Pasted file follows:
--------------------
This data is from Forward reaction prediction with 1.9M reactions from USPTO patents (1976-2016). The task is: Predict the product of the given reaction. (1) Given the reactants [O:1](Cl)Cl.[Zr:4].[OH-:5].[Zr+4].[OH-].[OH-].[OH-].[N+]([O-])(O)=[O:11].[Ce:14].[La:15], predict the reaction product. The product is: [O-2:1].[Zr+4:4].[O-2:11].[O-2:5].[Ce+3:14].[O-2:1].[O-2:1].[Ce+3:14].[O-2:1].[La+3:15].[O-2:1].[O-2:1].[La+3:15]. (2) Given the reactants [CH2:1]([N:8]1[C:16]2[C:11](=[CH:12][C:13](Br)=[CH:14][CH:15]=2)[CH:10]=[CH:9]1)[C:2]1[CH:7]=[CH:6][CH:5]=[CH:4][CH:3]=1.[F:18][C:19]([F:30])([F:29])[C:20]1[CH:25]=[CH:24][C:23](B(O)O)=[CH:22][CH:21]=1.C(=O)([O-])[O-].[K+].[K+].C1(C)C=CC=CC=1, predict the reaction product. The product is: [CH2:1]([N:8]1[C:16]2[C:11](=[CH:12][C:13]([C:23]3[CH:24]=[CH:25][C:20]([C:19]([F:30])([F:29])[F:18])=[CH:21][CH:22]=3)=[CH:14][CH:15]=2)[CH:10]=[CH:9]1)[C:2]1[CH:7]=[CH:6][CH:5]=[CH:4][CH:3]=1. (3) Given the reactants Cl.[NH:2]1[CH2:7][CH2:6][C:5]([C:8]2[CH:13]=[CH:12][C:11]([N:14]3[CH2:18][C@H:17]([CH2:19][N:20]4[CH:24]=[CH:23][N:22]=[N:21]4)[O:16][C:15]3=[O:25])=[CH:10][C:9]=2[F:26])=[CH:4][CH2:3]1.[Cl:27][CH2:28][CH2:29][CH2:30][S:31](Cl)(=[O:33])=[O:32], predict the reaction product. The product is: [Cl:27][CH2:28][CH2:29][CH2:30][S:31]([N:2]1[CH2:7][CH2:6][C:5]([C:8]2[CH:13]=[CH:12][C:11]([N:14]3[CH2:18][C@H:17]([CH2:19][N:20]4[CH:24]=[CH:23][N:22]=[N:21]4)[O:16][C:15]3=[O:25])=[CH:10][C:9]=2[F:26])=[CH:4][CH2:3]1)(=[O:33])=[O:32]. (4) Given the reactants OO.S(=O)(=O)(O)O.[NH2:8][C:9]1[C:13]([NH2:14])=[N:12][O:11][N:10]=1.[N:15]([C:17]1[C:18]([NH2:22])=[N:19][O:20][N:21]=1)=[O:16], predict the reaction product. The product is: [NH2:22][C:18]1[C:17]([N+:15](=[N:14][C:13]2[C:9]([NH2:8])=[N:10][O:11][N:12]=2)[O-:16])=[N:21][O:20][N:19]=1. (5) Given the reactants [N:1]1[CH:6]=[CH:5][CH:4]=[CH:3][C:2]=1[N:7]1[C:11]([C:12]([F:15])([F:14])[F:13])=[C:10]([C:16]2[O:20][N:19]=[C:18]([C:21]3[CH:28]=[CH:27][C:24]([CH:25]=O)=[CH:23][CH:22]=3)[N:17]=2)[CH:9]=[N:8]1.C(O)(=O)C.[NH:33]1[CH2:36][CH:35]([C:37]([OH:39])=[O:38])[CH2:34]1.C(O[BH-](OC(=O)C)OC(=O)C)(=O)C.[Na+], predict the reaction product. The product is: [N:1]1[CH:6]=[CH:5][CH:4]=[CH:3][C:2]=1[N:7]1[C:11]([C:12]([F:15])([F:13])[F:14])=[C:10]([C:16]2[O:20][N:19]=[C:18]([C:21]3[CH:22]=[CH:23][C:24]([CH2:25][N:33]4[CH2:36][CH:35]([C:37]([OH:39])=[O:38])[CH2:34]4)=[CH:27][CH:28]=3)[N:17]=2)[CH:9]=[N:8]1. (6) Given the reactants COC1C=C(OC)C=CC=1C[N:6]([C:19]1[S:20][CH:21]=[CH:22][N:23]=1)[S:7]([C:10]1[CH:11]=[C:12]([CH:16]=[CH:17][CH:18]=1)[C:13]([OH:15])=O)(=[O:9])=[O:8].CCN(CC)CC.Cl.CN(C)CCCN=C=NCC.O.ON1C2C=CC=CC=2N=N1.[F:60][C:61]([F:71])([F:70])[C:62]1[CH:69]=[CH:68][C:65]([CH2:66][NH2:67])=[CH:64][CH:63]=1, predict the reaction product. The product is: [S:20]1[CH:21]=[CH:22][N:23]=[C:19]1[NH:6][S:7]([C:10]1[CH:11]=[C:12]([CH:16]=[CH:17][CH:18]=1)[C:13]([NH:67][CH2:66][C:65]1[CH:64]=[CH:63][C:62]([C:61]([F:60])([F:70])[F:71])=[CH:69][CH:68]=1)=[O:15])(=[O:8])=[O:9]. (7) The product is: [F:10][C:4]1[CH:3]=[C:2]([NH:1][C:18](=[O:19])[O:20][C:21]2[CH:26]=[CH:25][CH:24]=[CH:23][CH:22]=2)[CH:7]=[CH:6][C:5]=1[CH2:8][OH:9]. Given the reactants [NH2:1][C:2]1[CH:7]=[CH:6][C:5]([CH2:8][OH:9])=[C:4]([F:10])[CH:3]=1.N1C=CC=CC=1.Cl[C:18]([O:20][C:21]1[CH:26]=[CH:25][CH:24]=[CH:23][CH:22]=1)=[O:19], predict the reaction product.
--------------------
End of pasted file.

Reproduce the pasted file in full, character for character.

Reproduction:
This data is from Forward reaction prediction with 1.9M reactions from USPTO patents (1976-2016). The task is: Predict the product of the given reaction. (1) Given the reactants [O:1](Cl)Cl.[Zr:4].[OH-:5].[Zr+4].[OH-].[OH-].[OH-].[N+]([O-])(O)=[O:11].[Ce:14].[La:15], predict the reaction product. The product is: [O-2:1].[Zr+4:4].[O-2:11].[O-2:5].[Ce+3:14].[O-2:1].[O-2:1].[Ce+3:14].[O-2:1].[La+3:15].[O-2:1].[O-2:1].[La+3:15]. (2) Given the reactants [CH2:1]([N:8]1[C:16]2[C:11](=[CH:12][C:13](Br)=[CH:14][CH:15]=2)[CH:10]=[CH:9]1)[C:2]1[CH:7]=[CH:6][CH:5]=[CH:4][CH:3]=1.[F:18][C:19]([F:30])([F:29])[C:20]1[CH:25]=[CH:24][C:23](B(O)O)=[CH:22][CH:21]=1.C(=O)([O-])[O-].[K+].[K+].C1(C)C=CC=CC=1, predict the reaction product. The product is: [CH2:1]([N:8]1[C:16]2[C:11](=[CH:12][C:13]([C:23]3[CH:24]=[CH:25][C:20]([C:19]([F:30])([F:29])[F:18])=[CH:21][CH:22]=3)=[CH:14][CH:15]=2)[CH:10]=[CH:9]1)[C:2]1[CH:7]=[CH:6][CH:5]=[CH:4][CH:3]=1. (3) Given the reactants Cl.[NH:2]1[CH2:7][CH2:6][C:5]([C:8]2[CH:13]=[CH:12][C:11]([N:14]3[CH2:18][C@H:17]([CH2:19][N:20]4[CH:24]=[CH:23][N:22]=[N:21]4)[O:16][C:15]3=[O:25])=[CH:10][C:9]=2[F:26])=[CH:4][CH2:3]1.[Cl:27][CH2:28][CH2:29][CH2:30][S:31](Cl)(=[O:33])=[O:32], predict the reaction product. The product is: [Cl:27][CH2:28][CH2:29][CH2:30][S:31]([N:2]1[CH2:7][CH2:6][C:5]([C:8]2[CH:13]=[CH:12][C:11]([N:14]3[CH2:18][C@H:17]([CH2:19][N:20]4[CH:24]=[CH:23][N:22]=[N:21]4)[O:16][C:15]3=[O:25])=[CH:10][C:9]=2[F:26])=[CH:4][CH2:3]1)(=[O:33])=[O:32]. (4) Given the reactants OO.S(=O)(=O)(O)O.[NH2:8][C:9]1[C:13]([NH2:14])=[N:12][O:11][N:10]=1.[N:15]([C:17]1[C:18]([NH2:22])=[N:19][O:20][N:21]=1)=[O:16], predict the reaction product. The product is: [NH2:22][C:18]1[C:17]([N+:15](=[N:14][C:13]2[C:9]([NH2:8])=[N:10][O:11][N:12]=2)[O-:16])=[N:21][O:20][N:19]=1. (5) Given the reactants [N:1]1[CH:6]=[CH:5][CH:4]=[CH:3][C:2]=1[N:7]1[C:11]([C:12]([F:15])([F:14])[F:13])=[C:10]([C:16]2[O:20][N:19]=[C:18]([C:21]3[CH:28]=[CH:27][C:24]([CH:25]=O)=[CH:23][CH:22]=3)[N:17]=2)[CH:9]=[N:8]1.C(O)(=O)C.[NH:33]1[CH2:36][CH:35]([C:37]([OH:39])=[O:38])[CH2:34]1.C(O[BH-](OC(=O)C)OC(=O)C)(=O)C.[Na+], predict the reaction product. The product is: [N:1]1[CH:6]=[CH:5][CH:4]=[CH:3][C:2]=1[N:7]1[C:11]([C:12]([F:15])([F:13])[F:14])=[C:10]([C:16]2[O:20][N:19]=[C:18]([C:21]3[CH:22]=[CH:23][C:24]([CH2:25][N:33]4[CH2:36][CH:35]([C:37]([OH:39])=[O:38])[CH2:34]4)=[CH:27][CH:28]=3)[N:17]=2)[CH:9]=[N:8]1. (6) Given the reactants COC1C=C(OC)C=CC=1C[N:6]([C:19]1[S:20][CH:21]=[CH:22][N:23]=1)[S:7]([C:10]1[CH:11]=[C:12]([CH:16]=[CH:17][CH:18]=1)[C:13]([OH:15])=O)(=[O:9])=[O:8].CCN(CC)CC.Cl.CN(C)CCCN=C=NCC.O.ON1C2C=CC=CC=2N=N1.[F:60][C:61]([F:71])([F:70])[C:62]1[CH:69]=[CH:68][C:65]([CH2:66][NH2:67])=[CH:64][CH:63]=1, predict the reaction product. The product is: [S:20]1[CH:21]=[CH:22][N:23]=[C:19]1[NH:6][S:7]([C:10]1[CH:11]=[C:12]([CH:16]=[CH:17][CH:18]=1)[C:13]([NH:67][CH2:66][C:65]1[CH:64]=[CH:63][C:62]([C:61]([F:60])([F:70])[F:71])=[CH:69][CH:68]=1)=[O:15])(=[O:8])=[O:9]. (7) The product is: [F:10][C:4]1[CH:3]=[C:2]([NH:1][C:18](=[O:19])[O:20][C:21]2[CH:26]=[CH:25][CH:24]=[CH:23][CH:22]=2)[CH:7]=[CH:6][C:5]=1[CH2:8][OH:9]. Given the reactants [NH2:1][C:2]1[CH:7]=[CH:6][C:5]([CH2:8][OH:9])=[C:4]([F:10])[CH:3]=1.N1C=CC=CC=1.Cl[C:18]([O:20][C:21]1[CH:26]=[CH:25][CH:24]=[CH:23][CH:22]=1)=[O:19], predict the reaction product.